Tuesday, January 13, 2009


U.S.News & World Report

On Education by U.S. News Staff

January 09, 2009 12:19 PM ET | Eddy Ramírez

Should illegal immigrants pay discounted tuition rates at state colleges? The California Supreme Court is expected to take up that question later this year when it hears arguments on the constitutionality of California's law granting in-state tuition to undocumented students. Expect educators and lawmakers across the country to pay close attention to the case. The outcome will likely influence other states' college tuition policies for immigrant students who are not legal U.S. residents. At least nine states offer tuition breaks to illegal immigrants who meet certain conditions, including Illinois, Kansas, and New York.

Last August, U.S. News reported on the growing pressure that states face to ban illegal immigrants from public colleges and universities as well as to repeal in-state tuition benefits for those students, no matter their academic qualifications. Lawyers challenging California's tuition policy in the case Martinez v . Regents of the University of California say the state's public colleges and universities are violating a 1996 federal law that prohibits taxpayer-funded institutions from giving benefits to undocumented immigrants that are not also given to U.S. citizens. Out-of-state U.S. citizens are required to pay considerably higher fees than California students, regardless of citizenship status. UC officials say the state law was crafted to comply with federal law. Most students who have qualified for the discounted tuition are legal U.S. citizens, they say, including students who live in other states but attended a California high school, the Los Angeles Times reports.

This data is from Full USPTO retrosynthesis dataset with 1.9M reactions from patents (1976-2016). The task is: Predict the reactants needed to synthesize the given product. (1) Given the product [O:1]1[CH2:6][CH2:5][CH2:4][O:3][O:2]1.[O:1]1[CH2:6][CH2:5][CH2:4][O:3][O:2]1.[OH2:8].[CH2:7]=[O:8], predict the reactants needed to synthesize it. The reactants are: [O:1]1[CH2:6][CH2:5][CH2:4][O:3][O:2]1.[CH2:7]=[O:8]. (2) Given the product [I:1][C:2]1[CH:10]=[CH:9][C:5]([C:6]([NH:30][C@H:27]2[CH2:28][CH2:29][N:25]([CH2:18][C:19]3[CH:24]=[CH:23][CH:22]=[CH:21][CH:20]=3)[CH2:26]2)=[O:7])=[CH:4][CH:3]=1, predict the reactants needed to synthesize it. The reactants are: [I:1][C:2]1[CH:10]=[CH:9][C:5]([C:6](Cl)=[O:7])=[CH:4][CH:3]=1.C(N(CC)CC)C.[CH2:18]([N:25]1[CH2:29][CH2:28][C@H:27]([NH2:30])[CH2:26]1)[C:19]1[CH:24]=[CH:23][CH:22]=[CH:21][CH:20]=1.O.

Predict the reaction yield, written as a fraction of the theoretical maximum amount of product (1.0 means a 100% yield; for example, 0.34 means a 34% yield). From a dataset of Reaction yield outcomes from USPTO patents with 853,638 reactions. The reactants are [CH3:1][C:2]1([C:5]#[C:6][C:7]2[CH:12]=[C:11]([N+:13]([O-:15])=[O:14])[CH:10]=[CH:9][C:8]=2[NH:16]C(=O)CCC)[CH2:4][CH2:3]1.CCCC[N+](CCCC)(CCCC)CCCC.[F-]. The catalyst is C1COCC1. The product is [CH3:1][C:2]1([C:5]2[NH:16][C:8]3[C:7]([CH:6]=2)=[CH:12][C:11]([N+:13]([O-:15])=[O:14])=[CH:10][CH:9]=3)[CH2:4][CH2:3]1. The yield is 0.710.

Federal lawmakers, who will likely try again this year to reach an agreement on comprehensive immigration reform, could also be influenced by the outcome of the case.

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